The Aroma of Cover Crops

Buckeye Farm Beat

Our local paper doesn’t write much about agriculture, but in this case they found a way.

Published on: January 7, 2011

David Brandt will do just about anything to promote no-till. One of the founding members and president of the Ohio No-till Council, he has hosted field days, conducted test plots and given talks about no-till and cover crops for more than 25 years. His farm and his work have been a source for articles in every major farm publication in the country. In fact his picture is in the January issue of Ohio Farmer presenting an award during last month’s Ohio No-till Conference.

Dave has a way of getting the media to notice what his doing. His farm is less than 10 miles north of our office here in Lancaster, so I have been there many, many times to hear him extol the virtues of Austrian peas and annual rye grass and oil seed radishes as cover crops.

Fortunately Andy Nunley, a firefighter from Bloom Township, had also heard something about cover crops. You see over the month of December Nunley and firefighters from Bloom and Greenfield townships were called out to the intersection of Carroll Northern and Pleasantville roads five times after receiving calls about a propane leak.

"We went out four times in December and Bloom went out once," Greenfield Township Fire Chief Terry Morris, told a reporter for the Lancaster Eagle Gazette this week. "You could smell the odor, but we couldn't detect the source."

They checked the one nearby house that has a propane tank, but they didn't find a leak, the Eagle Gazette reported.

"There is a gas line going through the area, and we checked it out to see if it was leaking and it wasn't," said Nunley.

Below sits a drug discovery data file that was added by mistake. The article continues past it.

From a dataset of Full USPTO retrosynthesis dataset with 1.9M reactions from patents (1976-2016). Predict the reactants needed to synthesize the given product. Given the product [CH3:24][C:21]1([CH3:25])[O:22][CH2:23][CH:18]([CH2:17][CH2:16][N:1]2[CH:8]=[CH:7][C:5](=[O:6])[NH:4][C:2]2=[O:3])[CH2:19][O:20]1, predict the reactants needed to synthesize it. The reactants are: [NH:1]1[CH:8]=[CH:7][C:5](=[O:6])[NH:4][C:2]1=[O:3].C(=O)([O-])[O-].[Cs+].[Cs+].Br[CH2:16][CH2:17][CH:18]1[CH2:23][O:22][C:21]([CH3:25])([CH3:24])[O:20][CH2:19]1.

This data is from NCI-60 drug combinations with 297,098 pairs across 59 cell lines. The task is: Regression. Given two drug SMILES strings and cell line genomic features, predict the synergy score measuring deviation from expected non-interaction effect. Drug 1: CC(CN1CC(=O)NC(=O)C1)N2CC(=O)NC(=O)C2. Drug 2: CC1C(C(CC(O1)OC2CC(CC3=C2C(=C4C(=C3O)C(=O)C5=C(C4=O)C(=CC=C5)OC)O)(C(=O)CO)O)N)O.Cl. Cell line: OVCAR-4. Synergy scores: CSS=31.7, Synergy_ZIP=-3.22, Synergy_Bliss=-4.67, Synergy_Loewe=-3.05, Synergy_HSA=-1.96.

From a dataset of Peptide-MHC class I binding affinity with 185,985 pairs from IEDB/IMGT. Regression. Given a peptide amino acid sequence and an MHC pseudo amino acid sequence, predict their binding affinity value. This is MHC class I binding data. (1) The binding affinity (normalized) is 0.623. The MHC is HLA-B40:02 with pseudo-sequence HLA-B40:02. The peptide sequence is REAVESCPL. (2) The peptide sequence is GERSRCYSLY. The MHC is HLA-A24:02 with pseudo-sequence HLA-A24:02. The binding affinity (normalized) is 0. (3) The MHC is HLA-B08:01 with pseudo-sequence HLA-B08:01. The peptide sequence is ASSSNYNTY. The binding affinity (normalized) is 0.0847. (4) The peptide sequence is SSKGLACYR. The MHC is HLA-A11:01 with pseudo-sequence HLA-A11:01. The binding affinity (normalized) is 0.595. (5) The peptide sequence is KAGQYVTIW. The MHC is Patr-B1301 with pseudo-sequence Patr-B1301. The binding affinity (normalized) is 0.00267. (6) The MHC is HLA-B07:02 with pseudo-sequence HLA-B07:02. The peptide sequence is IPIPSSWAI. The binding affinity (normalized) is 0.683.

Nunley recalled that the field at the intersection had been planted with radishes and thought he had also heard that when the radishes rot they tend to smell like propane gas. He checked it out on the Internet and found an article by OSU Extension describing how rotting radishes released a sulfur odor into the air.

"I thought I remembered reading something about how they smell when they rot," Nunley said. "I got on the Internet and found an OSU Extension fact sheet about the radish and articles about it causing other fire departments to be called out."

Nunley explained his finding to Morris who tracked down the farmer who planted the field. No surprise, that was Dave Brandt.


In the December 2008 issue of Ohio Farmer David Brandt, left, and Kevin Shaeffer showed a variety of giant oil seed radishes that were being tested for a cover crop. The variety that filled the air with the odor of propane last month is a smaller variety which grow 3 to 4 inches wide and 14 inches deep.

“We have 350 acres of radishes planted as cover crop around the area,” Brandt acknowledged. “That location probably gets more traffic than most of the others. We had a lot of people stop and ask us about the crop there.”

When things warmed up the last days of December, the radishes began to decay and there you have it -- the aroma of conservation.

"The radishes are a great soil conservation tool," Brandt told the local paper. "We are a no-till farming operation and we plant about 350 acres around the county, alternating rows of radishes and winter peas. It provides a lot of nutrients to the soil and we don't have to fertilize the soil, but it does have the one drawback when it rots -- it smells. But it normally only lasts a couple of weeks."

Brandt was also quick to point out that the cover combination of 1 pound per acre of radishes and 12 pounds per acre of peas reduces his fertilizer needs by 65% and cuts the herbicide bill by 25 to 30%.  He uses a special planter to position the complimentary plants 4 inches apart so the radishes can draw nitrogen from the legumes as they grow.

“You’ve got to take advantage of every opportunity you get to educate people about no-till and cover crops,” Brandt says.